We intend to have Royalty-Free licensing as with all W3C specs, with licensing commitments made continuously through spec development, and exclusion opportunities prior to final commitment.
We ask the PSIG to look at spec development in the Evergreen model, the RF licensing requirements of W3C, and the spec review process within a member organization, with this general philosophy:
Based on the WHATWG process, perhaps with
- an adjustment of intervals (we probably prefer a longer filing period, say 60 days).
- a provision that WHATWG lacks, for an exclusion opportunity on the current Working Draft, on leaving the WG (to match the Patent Policy, and close a significant gap).
An exclusion filing must result in:
- A notification to at least the WG general mailing list, the advisory committee, and PSIG, so that the community is immediately aware and can take appropriate steps.
- The formation of a Patent Advisory Group (PAG).
- The documentation, in the header of the specification, of the exclusion and the PAG, until the PAG completes its operation and its recommendations implemented.
There is a draft of what the relevant process chapters might look like, under development.
*** More detail below ***
We have indicated above some of the required tooling for features. Since features achieve greater status by aging (in particular, we assume after 180 days there has been sufficient time for incremental horizontal review), there needs to be tooling so it is easy to determine when a feature was introduced and/or last changed.
Since features achieve greater status by acquiring implementation experience, testing, and demonstrating interoperability, there needs to be tooling so it is easy to determine that a feature has all of this experience.
Since a feature is more meaningful to implementors when there are implementation commitments, there must be tooling for that.
Since a feature is considered normative in an ER when it has 180 days of aging and implementation experience, tooling must make it easy to identify that status as well.
Tooling related to tagging issues in GH is as follows:
- to define the standard tags that the report tool will use to work on, for Issues and Pull Requests.
- the report tool to distil Pull Requests by tag (editorial, minor technical, or assumed substantive) and date (first appearance, will hit 180 days in the next 30 days, has passed 180 days, all since merging)
- the report tool to distill Issues by tag also
Ideally there is a commit hook that generates a "permanent link to this version" header.
Note that all documents in a Github pages repo can have a unique URL, and are immutable; these come free. Those wanting to reference a specific unchanging version can do that. You can refer to a specific revision in GitHub using htmlpreview or rawgit.com; for example the August 17th version of WebVTT is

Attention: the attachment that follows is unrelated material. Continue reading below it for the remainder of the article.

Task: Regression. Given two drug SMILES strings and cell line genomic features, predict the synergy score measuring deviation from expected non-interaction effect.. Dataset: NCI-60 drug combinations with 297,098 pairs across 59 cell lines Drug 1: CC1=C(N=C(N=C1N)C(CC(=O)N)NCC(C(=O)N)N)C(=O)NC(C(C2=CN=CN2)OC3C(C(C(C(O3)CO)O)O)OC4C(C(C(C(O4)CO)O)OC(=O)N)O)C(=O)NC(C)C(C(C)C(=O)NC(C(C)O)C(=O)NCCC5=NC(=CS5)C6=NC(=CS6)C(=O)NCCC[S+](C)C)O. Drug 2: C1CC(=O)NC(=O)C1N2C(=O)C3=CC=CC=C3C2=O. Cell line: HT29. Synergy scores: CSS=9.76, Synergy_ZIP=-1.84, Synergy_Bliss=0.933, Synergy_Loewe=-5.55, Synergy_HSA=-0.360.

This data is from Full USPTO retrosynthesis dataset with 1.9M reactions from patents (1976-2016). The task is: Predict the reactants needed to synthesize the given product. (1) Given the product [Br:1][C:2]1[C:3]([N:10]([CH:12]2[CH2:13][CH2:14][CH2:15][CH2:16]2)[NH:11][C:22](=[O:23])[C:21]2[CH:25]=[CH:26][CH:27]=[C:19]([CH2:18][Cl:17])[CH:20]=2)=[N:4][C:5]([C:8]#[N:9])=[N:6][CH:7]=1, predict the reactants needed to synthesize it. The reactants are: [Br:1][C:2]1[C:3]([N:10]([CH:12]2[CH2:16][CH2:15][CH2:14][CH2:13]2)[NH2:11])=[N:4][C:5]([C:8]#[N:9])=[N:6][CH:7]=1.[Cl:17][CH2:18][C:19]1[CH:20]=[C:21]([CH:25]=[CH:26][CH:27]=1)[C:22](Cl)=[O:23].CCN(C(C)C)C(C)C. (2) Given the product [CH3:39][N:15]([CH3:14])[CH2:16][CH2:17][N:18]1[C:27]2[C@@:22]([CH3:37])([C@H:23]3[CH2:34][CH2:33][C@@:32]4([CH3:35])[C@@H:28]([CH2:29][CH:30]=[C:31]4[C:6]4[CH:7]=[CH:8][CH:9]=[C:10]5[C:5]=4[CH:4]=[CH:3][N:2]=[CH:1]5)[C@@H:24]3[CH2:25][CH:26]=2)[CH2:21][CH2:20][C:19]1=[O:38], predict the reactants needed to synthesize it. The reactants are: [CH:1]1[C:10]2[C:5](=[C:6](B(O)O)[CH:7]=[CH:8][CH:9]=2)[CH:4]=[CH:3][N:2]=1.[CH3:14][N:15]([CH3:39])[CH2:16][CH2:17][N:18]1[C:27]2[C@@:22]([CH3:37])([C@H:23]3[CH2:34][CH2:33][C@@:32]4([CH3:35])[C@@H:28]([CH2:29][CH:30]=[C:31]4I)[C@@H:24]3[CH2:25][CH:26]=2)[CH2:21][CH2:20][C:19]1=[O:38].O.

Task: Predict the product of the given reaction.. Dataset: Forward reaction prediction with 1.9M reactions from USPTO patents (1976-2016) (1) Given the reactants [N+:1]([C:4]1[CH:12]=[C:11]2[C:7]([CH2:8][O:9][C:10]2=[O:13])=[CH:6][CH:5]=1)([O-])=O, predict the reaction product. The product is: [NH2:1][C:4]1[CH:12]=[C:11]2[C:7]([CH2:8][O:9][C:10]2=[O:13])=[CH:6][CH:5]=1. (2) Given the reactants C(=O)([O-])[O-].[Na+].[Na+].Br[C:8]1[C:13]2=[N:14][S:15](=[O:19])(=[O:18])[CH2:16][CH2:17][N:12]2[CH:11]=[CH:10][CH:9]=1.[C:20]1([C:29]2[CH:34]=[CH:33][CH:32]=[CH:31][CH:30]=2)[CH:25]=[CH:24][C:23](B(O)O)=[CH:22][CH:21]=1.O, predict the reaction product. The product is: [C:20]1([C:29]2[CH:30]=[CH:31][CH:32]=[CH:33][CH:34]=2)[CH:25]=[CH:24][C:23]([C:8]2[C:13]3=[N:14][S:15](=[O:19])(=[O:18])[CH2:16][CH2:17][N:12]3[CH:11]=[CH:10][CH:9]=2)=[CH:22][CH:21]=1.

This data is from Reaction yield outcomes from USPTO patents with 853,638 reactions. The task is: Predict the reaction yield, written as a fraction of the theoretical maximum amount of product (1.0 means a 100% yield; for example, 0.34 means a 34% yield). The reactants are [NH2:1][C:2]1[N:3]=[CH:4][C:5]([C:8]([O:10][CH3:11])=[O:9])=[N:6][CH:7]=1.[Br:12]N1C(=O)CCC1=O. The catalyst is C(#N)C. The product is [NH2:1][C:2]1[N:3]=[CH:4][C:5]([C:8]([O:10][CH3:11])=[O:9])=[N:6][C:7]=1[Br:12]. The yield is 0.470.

It should be easy to mark a document as under PAG review or under a Formal Objection, while exclusion or FO processing is in progress.
We might like better support for in-line errata, and provisional material, and the ability to see a document without those (and thus make a snapshot), but this is optional.
The tooling is intended to leverage information coming from multiple sources: WPT (tests, results), caniuse.com, specification, github.com, etc.
For a given section, sub-section, paragraph, we may identify the following:
- test results
- feature implementation information
- feature implementation commitment information
- 180 days information
- articles in MDN
For ES, the annotations will be providing as JSON objects, contained in one file per commit and per specification generated on the day of the ES snapshot, then loaded and render using a JS script. The annotations within a given snapshot are NOT expected to change/involve overtime. In order of preference, each annotation object will be identifiable with:
- API information (eg AuthenticationExtensionsClientOutputs, AuthenticationExtensionsClientOutputs.rawId)
- CSS property name (eg "background-size")
- Markup elements and attributes (eg "use", "use@width")
- section title (eg "Android Key Attestation Statement Format")
- CSS Selector (eg "pre.idl")
- fragment identifiers (eg #preventSilentAccessCredential)
- section numbering
The same identifier may apply to more than one annotation object.
Bikeshed and ReSpec, the most currently used spec editing framework, will need proper support to identify annotation object identifiers as well as WPT, caniuse.com, and MDN identifiers. Test files can be identified by providing a list of files in WPT. Test results can be deduced from that list. A test file may contain more than one test and we will need to work with WPT folks to get a method to identify specific tests within a test file. caniuse.com already provide annotations to integrate a feature implementation information.